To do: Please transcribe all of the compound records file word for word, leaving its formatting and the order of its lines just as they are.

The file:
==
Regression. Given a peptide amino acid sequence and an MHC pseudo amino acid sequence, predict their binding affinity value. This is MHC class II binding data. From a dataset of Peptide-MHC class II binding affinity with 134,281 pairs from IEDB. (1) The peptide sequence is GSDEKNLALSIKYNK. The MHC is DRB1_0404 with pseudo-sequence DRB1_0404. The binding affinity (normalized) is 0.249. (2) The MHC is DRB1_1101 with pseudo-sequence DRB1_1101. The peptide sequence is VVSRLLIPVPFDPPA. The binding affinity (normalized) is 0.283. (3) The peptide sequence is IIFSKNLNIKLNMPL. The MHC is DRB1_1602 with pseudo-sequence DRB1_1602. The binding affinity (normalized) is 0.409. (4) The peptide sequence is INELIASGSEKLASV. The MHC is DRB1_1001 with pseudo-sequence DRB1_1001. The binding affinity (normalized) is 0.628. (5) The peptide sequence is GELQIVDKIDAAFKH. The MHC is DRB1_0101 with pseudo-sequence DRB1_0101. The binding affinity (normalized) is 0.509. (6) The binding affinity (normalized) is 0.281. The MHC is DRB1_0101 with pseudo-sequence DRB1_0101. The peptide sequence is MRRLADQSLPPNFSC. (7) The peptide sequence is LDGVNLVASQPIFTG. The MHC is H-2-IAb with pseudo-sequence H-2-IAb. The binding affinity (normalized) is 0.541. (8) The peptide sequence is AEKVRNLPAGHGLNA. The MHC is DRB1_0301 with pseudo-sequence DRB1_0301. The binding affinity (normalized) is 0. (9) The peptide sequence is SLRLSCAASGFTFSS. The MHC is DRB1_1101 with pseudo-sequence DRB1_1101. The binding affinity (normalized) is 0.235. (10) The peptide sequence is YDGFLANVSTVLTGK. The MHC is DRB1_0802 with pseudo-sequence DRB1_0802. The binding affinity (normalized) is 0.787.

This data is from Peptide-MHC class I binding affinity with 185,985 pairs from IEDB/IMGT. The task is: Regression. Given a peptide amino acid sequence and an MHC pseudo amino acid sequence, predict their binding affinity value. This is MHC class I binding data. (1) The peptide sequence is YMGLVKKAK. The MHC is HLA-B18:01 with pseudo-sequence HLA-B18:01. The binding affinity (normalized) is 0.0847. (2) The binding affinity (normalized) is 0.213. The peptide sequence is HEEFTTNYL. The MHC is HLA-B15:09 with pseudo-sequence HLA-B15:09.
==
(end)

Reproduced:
Regression. Given a peptide amino acid sequence and an MHC pseudo amino acid sequence, predict their binding affinity value. This is MHC class II binding data. From a dataset of Peptide-MHC class II binding affinity with 134,281 pairs from IEDB. (1) The peptide sequence is GSDEKNLALSIKYNK. The MHC is DRB1_0404 with pseudo-sequence DRB1_0404. The binding affinity (normalized) is 0.249. (2) The MHC is DRB1_1101 with pseudo-sequence DRB1_1101. The peptide sequence is VVSRLLIPVPFDPPA. The binding affinity (normalized) is 0.283. (3) The peptide sequence is IIFSKNLNIKLNMPL. The MHC is DRB1_1602 with pseudo-sequence DRB1_1602. The binding affinity (normalized) is 0.409. (4) The peptide sequence is INELIASGSEKLASV. The MHC is DRB1_1001 with pseudo-sequence DRB1_1001. The binding affinity (normalized) is 0.628. (5) The peptide sequence is GELQIVDKIDAAFKH. The MHC is DRB1_0101 with pseudo-sequence DRB1_0101. The binding affinity (normalized) is 0.509. (6) The binding affinity (normalized) is 0.281. The MHC is DRB1_0101 with pseudo-sequence DRB1_0101. The peptide sequence is MRRLADQSLPPNFSC. (7) The peptide sequence is LDGVNLVASQPIFTG. The MHC is H-2-IAb with pseudo-sequence H-2-IAb. The binding affinity (normalized) is 0.541. (8) The peptide sequence is AEKVRNLPAGHGLNA. The MHC is DRB1_0301 with pseudo-sequence DRB1_0301. The binding affinity (normalized) is 0. (9) The peptide sequence is SLRLSCAASGFTFSS. The MHC is DRB1_1101 with pseudo-sequence DRB1_1101. The binding affinity (normalized) is 0.235. (10) The peptide sequence is YDGFLANVSTVLTGK. The MHC is DRB1_0802 with pseudo-sequence DRB1_0802. The binding affinity (normalized) is 0.787.

This data is from Peptide-MHC class I binding affinity with 185,985 pairs from IEDB/IMGT. The task is: Regression. Given a peptide amino acid sequence and an MHC pseudo amino acid sequence, predict their binding affinity value. This is MHC class I binding data. (1) The peptide sequence is YMGLVKKAK. The MHC is HLA-B18:01 with pseudo-sequence HLA-B18:01. The binding affinity (normalized) is 0.0847. (2) The binding affinity (normalized) is 0.213. The peptide sequence is HEEFTTNYL. The MHC is HLA-B15:09 with pseudo-sequence HLA-B15:09.